If your using blender, you can use decimate and change the ratio to reduce triangles, but make sure you don’t compromise on your game if you want your game to be the best. But don’t forget the user experience too.

However, optimization of a game differs from game to game, for example pvp games require players to see long distances to shoot them such as arsenal or bedwars. And obby games don’t really need that much of a sight compared to pvp games and ultimately these are the few points which are based on universal validity and more things can be done based on your concept to reduce load on server and client inclusively.

Thanks for reading this long, I hope you can understand it, good luck on your future and current experiences.


Awesome post but what do you mean by this? How would you clear it, if you could provide examples of a large task and how to clear the data or code samples that would be great. Thanks!

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Hmm, it’s hard to explain it without going into depth about memory allocation, garbage collection and all that kind of stuff.

Here’s my attempt at explaining it: the Roblox Client (the program that runs on a given player’s machine) needs to allocate memory for itself. When a program does this, it prevents other programs in the system from using this memory. This is why we must deallocate it, otherwise this program would take all of the system’s memory for itself.

Lua(u) solves this issue with something called a garbage-collector. It basically does the process of deallocating resources automatically for us. And that’s what we have to worry about: what is being freed-up / deallocated by the garbage collector.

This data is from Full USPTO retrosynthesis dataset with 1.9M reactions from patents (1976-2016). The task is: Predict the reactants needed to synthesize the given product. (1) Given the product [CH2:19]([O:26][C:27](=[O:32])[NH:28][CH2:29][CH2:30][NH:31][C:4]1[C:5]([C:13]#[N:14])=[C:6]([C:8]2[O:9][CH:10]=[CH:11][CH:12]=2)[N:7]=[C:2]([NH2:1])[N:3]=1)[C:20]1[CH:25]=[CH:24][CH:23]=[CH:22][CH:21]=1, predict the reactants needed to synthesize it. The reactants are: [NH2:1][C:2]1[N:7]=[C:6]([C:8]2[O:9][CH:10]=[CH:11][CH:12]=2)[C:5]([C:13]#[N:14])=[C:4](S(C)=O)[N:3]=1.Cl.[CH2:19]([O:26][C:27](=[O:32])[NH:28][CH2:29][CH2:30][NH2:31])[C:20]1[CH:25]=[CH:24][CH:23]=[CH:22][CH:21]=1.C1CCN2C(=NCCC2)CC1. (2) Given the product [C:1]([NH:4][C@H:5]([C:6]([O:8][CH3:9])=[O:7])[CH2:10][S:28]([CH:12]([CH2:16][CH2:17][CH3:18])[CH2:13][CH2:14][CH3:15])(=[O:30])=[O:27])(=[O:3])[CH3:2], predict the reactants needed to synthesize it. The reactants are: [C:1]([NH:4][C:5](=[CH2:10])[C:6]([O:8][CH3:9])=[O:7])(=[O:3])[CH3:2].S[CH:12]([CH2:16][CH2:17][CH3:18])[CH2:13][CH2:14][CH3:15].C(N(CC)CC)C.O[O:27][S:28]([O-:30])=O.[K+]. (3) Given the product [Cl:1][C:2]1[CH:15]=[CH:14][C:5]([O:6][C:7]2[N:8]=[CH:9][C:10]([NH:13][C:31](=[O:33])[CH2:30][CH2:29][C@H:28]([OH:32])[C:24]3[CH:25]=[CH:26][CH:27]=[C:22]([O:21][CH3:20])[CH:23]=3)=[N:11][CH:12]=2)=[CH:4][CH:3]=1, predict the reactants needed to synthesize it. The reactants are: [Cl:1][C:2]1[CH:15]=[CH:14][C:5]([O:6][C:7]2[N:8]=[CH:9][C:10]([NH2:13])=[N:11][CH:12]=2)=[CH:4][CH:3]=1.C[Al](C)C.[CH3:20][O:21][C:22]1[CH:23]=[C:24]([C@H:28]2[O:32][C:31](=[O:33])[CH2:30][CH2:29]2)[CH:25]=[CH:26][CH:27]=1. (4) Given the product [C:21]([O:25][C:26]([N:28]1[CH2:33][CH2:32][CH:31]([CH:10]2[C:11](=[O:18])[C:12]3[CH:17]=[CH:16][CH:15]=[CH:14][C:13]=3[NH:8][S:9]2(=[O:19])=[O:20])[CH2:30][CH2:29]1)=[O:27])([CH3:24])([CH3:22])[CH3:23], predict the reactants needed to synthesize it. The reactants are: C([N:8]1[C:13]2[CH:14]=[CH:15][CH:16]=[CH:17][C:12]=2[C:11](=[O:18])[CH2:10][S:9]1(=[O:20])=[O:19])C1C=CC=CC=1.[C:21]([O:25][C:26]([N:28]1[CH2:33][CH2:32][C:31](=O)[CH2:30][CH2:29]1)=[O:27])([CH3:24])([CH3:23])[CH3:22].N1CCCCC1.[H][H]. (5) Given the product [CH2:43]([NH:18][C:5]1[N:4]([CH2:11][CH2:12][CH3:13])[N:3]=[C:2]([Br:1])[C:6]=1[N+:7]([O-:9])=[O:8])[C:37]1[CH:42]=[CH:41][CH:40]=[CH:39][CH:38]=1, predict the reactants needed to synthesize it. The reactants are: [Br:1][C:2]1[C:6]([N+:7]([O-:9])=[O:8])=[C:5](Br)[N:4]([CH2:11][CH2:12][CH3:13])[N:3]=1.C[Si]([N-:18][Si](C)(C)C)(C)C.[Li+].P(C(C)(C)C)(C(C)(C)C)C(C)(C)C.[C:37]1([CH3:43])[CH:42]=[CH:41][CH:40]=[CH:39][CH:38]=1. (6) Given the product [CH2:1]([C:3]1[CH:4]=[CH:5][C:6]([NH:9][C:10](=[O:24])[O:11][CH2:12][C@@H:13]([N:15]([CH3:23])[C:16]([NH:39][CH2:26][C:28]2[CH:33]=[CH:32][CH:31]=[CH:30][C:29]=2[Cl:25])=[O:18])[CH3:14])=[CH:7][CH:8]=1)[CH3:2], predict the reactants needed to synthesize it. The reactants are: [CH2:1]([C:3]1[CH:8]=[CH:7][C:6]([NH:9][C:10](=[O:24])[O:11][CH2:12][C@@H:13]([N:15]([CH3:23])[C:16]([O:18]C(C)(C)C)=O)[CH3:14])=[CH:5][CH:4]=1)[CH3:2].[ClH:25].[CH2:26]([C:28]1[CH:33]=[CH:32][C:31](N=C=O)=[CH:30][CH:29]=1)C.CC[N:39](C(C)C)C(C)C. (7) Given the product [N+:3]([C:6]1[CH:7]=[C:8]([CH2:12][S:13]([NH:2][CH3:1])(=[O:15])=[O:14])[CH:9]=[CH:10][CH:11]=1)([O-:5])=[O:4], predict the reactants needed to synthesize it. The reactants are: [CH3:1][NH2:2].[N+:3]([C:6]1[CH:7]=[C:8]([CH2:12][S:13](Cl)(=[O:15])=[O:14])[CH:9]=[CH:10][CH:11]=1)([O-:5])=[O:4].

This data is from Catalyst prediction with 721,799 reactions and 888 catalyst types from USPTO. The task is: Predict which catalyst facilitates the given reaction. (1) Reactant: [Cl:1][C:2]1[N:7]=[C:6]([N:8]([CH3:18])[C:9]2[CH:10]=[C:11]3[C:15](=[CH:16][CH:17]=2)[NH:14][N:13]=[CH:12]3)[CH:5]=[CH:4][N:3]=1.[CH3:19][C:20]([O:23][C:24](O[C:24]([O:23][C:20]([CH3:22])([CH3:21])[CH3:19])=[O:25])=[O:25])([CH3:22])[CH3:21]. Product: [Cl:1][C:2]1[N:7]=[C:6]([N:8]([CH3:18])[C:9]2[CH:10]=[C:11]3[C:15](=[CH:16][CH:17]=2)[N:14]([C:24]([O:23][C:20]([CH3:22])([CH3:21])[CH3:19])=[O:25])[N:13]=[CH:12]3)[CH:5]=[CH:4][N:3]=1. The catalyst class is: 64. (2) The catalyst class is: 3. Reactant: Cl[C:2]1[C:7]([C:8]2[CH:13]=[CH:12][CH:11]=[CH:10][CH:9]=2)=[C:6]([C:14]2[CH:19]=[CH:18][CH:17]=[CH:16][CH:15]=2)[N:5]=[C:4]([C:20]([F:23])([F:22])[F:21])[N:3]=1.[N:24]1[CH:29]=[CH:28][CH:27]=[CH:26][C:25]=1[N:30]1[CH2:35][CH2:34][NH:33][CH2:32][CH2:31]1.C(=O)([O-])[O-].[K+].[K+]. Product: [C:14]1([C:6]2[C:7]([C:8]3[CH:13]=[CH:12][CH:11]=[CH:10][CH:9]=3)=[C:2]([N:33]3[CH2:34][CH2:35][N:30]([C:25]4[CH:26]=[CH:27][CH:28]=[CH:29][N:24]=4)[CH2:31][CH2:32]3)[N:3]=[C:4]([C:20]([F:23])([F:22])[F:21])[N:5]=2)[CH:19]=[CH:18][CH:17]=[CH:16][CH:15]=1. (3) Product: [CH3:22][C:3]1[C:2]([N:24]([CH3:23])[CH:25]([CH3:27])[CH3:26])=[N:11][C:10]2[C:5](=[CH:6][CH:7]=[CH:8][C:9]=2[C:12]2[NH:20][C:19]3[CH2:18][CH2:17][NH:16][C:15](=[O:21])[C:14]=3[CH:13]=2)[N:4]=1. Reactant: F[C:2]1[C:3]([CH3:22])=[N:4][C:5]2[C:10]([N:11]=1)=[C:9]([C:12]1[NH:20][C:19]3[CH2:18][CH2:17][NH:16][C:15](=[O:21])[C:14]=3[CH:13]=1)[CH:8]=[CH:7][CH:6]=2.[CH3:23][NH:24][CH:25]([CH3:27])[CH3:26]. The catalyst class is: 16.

The implementation uses a system of weak-references and strong-references. For any resource that takes up memory (such as an Instance or a table), the language runtime keeps track of the different kinds of references that there exist to this object. A reference is simply a place where this object is being actively used, which means that when this object serves no purpose anymore, the garbage-collector frees up this memory.

Here’s an example:

     local myTable = {1, 2, 3, 4, 5}
     <do something with `myTable`>

-- `myTable` went out of scope. We can't access / use it anymore,
-- so it *will* be deallocated.

It’s a rather simple example, but it will do.

Ok. The garbage-collector is cool and all, but where do the problems rise? When we keep a strong-reference to an unused object.

You know, there used to be this function in the Roblox API called Instance:Remove. It is analogous to the Instance:Destroy method, but it has key differences. All Remove did was parent the instance to nil, so here’s the thing: whenever we create a connection (BasePart.Touched, for one.), we create a strong-reference to this instance. So, whenever Remove was called and there were connections to some event in this instance, it would never be garbage-collected, which in turn generates a memory leak. This is when a process (a program) keeps the allocated memory to itself, never releasing it. This, stacked (many leaks at a time), will make our program use tons of memory, which is terrible. So, we decided to fix this by deprecating Instance:Remove and using Instance:Destroy, which disconnects any connections related to this instance.

So, although Instance:Remove has been deprecated, doing Instance.Parent = nil can still result in a memory leak. This is why there are people complaining and asking Roblox for a getnilinstances function (or similar) (see here).

What OP is asking us to do is to be mindful of the resources we allocate, and make sure they are properly deallocated so that they do not leak memory.

Thank you for coming to my TED talk.

P.S. incredibly oversimplified, kinda forgot to mention that any Instance which is a descendant of the DataModel (i.e., not nil) will not be automatically deallocated, because the engine itself holds a strong-reference to it. So, for instances that are meant to be discarded, we must use Destroy on them.